- Commander of 18th Panzer Division - Walther Nehring, July 1941.


KW-3 (Obiekt 150) (KW-220)

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In late 1940/41 two prototypes were built, armed with a 85mm F-30 gun and three 7,62mm DT machine guns. Ammo load was 91 x 85mm rounds and 4.032 rounds for the MGs. It was equipped with a V-12 engine, providing 850 hp. It had a total weight of 63.000kg and its maximum speed was 33km/h.

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Russian fanaticism?

July - August 1941

West om Uman, along the southern Bug river the Soviets counterattacked in a violent attempt to break the bridgeheads established east of Bug by the German 49th Gebirgsjaeger Korps.

"The Soviet infantry came in trucks, and tried to force us down with their mere mass of soldiers. They attacked in wave after wave with lorries in which the soldiers stood up and fired constantly. Then German recon units requested back-up from assault guns - StuG III Ausf. A-F - with a 75mm low velocity gun. I saw an assault gun which stopped to destroy the leading vehicles of an attack. It destoyed 18 Soviet trucks with soldiers in less than 3 minutes."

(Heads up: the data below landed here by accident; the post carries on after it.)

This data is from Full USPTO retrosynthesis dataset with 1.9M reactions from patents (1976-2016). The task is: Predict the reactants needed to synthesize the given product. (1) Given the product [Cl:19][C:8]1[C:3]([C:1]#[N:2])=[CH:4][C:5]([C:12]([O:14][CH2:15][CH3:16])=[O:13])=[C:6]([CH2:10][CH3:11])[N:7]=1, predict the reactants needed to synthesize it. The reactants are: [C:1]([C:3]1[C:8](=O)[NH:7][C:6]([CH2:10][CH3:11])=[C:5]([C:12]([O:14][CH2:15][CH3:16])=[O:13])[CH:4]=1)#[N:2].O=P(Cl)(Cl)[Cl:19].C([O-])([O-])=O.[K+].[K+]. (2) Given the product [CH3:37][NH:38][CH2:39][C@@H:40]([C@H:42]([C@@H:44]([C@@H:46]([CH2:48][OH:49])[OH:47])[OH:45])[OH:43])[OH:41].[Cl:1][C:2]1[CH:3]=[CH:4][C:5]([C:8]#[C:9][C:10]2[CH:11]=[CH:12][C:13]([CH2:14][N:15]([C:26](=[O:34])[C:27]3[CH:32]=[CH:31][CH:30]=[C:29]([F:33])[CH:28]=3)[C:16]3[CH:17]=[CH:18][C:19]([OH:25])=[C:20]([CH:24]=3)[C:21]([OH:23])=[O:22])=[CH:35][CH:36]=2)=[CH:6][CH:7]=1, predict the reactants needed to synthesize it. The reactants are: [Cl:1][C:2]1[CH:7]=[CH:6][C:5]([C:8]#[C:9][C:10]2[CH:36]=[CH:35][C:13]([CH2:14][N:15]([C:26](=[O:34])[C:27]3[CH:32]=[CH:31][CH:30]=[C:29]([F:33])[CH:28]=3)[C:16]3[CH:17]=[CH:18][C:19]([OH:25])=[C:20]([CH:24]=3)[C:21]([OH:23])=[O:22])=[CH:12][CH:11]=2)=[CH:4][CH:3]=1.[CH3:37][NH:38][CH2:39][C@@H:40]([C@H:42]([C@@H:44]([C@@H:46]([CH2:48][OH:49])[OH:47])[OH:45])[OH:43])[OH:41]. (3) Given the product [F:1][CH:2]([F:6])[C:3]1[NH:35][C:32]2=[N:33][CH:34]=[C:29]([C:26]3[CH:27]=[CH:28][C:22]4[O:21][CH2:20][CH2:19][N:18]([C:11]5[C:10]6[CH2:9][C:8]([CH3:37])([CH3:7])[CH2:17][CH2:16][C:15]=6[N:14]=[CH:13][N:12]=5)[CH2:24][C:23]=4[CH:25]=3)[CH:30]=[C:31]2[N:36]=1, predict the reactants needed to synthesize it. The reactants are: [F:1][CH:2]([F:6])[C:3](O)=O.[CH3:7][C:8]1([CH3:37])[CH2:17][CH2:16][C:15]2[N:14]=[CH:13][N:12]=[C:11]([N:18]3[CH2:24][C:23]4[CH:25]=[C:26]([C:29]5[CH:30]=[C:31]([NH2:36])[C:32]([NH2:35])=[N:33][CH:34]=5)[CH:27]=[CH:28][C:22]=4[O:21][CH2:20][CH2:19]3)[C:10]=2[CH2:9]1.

The attack got even stronger on the 2nd of August, when the first German infantry arrived by foor to link up with the tanks southeast of Uman. The pocket with the encircled Russians were now stronger, even though it had its weaknesses by a lack of German men and equipment. When the German tried to reinforce the ring around the pocket, the Soviets counterattacked with infantry and cossack units over and over again in an attempt to relieve themselves. German patrols took the risk to eliminate the pocket. Mines and camoflauged graves with sharp poles awaiting them. Soviet snipers had tied themselves up in trees to free their hands so they could point and shoot freely. Whole Soviet units hid themselves in the tight fog. During the whole first week of August, German mountain troops along the whole southern part of the ring to stop the Soviet stormattacks. The Russians in the ring throwed in everything they had in a last attempt to break out: infantry by foot, then cavalry and finally tanks followed by trucks carrying more infantry. The German mountain troops suffered heavily - 5.000 men killed or missing in action. During the Russian counterattacks, 4 guns of the 9th Battery in the 94th Mountain Artillery Regt. were cut off from its supporting infantry. The battery fought in self defence - sometimes with direct fire - and repeatedly halted the Soviet attacks. During the time of their lack of infantry support, the artillerymen of the battery knocked out 1 tank, 16 guns and 110 lorries. On 4 days they had fired 1.150 rounds, more than they had fired in the entire French campaign of 1940! The area around Uman were strewed with fallen soldiers; by a Germans oldier described as "an enormous graveyard". Another German soldier remembered the burnt out Russian trucks "In some, there were rows with sitting soldiers, burnt to ashes. The drivers remained in their seats, and the awful smell of burnt flesh smelled even worse than burning tires".